How to Successfully Sell to IT Professionals
Let’s face it: We live in a high-tech world, and the advancements show no signs of slowing any time soon. With technology changing so quickly, IT professionals need to stay up to date on the very latest developments to stay qualified in their field.
However, getting in front of IT decision makers can be harder than it sounds. After all, when it comes to business-to-business (B2B) sales, the fact of the matter is that your customers don’t rely on you as heavily as they used to. That’s largely because customers, including IT professionals, can identify solutions for themselves. To a certain extent, this has eliminated the traditional role of the salesperson.
Don’t panic; this post is not mean to scare you. There is no shortage of opportunity for IT salespeople today, but you do have to know how to best reach your customer. Not having a clear path of attack will only lead to wasted time and likely failed sales attempts. With that being said, here’s a closer look at some tips and tactics to better sell to IT professionals:
Selling Strategies for IT Professionals
As we noted earlier, B2B selling is a lot different than it used to be, so strategies have to change to keep up with the changing times. Here’s a look at some tactics you should begin implementing today to increase your sales to IT professionals:
- Find qualified buyers: One of the biggest things to keep in mind when trying to sell to IT professionals is that you need to identify buyers or prospects that are ready to buy now. Keep in mind the fact that even those who you identify as prospects may be unqualified buyers. And if you’re not selling to buyers, you’re wasting time and energy. That’s not to say that it’s not important to also identify prospects to eventually circle back to, but you want to be selling to people from whom you can get results. Try not to identify prospects so much as you identify buyers, as these are the professionals that you can sell to.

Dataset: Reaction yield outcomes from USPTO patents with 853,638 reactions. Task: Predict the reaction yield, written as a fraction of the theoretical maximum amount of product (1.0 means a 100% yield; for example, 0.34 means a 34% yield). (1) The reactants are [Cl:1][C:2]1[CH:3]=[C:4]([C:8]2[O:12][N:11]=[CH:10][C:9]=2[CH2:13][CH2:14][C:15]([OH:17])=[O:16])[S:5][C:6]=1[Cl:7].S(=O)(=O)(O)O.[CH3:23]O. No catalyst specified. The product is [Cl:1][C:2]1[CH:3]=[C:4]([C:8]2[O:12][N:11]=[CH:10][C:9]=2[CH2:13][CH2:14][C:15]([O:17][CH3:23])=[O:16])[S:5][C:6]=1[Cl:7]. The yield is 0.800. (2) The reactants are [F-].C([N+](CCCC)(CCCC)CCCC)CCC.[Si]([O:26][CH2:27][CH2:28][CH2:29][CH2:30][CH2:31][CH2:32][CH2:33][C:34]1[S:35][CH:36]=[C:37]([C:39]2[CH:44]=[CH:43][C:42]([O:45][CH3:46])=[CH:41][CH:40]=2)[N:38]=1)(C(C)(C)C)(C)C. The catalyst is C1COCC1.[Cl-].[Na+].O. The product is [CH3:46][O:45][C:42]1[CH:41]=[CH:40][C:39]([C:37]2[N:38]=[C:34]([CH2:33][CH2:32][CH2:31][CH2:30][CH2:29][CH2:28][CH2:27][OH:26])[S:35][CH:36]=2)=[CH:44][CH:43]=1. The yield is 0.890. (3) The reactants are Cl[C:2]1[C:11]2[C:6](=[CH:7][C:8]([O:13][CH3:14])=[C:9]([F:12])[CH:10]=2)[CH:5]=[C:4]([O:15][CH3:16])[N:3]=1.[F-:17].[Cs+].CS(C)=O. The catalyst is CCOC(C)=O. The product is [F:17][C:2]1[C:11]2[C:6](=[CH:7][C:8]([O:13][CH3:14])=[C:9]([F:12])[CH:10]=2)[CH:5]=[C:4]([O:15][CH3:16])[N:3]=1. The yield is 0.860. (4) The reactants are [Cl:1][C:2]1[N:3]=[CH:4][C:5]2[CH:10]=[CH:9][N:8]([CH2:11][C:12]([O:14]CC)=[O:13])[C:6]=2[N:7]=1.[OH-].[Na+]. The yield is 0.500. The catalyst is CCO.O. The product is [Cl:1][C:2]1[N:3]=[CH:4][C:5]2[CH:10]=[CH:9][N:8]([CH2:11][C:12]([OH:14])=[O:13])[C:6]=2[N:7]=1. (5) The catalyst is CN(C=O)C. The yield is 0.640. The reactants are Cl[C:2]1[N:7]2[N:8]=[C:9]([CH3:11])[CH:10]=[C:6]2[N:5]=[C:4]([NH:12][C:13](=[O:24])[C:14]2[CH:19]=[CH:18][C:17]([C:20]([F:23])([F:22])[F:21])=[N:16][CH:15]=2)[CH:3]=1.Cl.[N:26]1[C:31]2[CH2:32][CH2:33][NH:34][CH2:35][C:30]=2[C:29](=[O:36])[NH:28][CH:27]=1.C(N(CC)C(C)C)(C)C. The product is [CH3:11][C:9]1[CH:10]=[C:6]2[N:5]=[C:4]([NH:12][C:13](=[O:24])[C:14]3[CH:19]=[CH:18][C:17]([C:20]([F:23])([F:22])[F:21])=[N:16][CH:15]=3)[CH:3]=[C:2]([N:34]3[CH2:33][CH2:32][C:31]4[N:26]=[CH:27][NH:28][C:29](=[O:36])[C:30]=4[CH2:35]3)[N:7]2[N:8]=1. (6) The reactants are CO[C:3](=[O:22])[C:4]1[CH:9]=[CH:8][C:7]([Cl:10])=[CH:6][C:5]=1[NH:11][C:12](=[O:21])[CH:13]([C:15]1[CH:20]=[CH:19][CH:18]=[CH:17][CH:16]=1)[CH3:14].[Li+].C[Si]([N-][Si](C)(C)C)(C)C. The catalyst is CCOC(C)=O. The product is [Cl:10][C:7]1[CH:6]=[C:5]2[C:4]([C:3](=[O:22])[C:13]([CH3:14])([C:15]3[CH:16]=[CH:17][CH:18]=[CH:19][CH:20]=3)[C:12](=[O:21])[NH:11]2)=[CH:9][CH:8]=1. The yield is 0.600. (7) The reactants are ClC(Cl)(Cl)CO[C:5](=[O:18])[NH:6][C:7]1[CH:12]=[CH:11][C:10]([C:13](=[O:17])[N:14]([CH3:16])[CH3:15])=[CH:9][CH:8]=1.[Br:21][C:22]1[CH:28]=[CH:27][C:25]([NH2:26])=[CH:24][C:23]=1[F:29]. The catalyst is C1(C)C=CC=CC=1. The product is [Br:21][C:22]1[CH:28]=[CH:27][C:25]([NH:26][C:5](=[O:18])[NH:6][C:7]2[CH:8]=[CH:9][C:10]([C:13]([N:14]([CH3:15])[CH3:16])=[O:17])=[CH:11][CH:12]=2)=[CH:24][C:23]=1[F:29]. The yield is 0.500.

- Don’t waste time with “middlemen”: Also often referred to as “gatekeepers,” these middlemen are the big hurdle between you and the decision maker, or, in this case, the qualified buyer. However, in many cases these middlemen will attempt to position themselves as the decision maker, when really all they’re doing is vetting you and relaying your message on to the individual or individuals in charge. These people are a waste of time, and you should only be focusing your sales efforts on the qualified buyers themselves. How do you know who the qualified buyer is exactly? For starters, they usually have high-level executive titles (i.e. vice president, president, director, etc.). Secondly, they have a known budget and have a history of buying activity.
- Insight selling: Most salespeople still practice solution selling, which involves focusing on a customer’s shortcomings and addresses them with specific solutions. But as most customers these days can determine solutions for themselves, this solution selling practice is largely ineffective in many environments. So instead of solution selling, we suggest you practice insight selling. This involves identifying unrecognized needs, engaging the customer before they even know of a potential problem and coaching the customer throughout the buying process. Instead of merely recommending solutions, the salesperson and customer work together to come up with the right answers under this sales technique. This type of technique also helps build trust between salesperson and customer.
- Be personable: Business is all about relationships. It’s about getting to know your potential buyers and your current clientele to the point where they are calling on you when they need something, rather than you calling on them to see how business is going. The best salespeople, whether they’re selling to IT professionals or another industry, have a way of putting their clients at ease and instilling trust. These relationships aren’t built overnight; they take time. It’s generally these personable salespeople who are much more successful and productive than the ones who get straight down to business.
It’s a different sales world these days, which complicates the IT field with how fast technology changes. No longer is it good enough for a salesperson to get by on knowing their products and offerings, then providing their solutions. The buyer likely already knows what they want, and it is up to the salesperson to deliver the insight and value that is needed in such situations.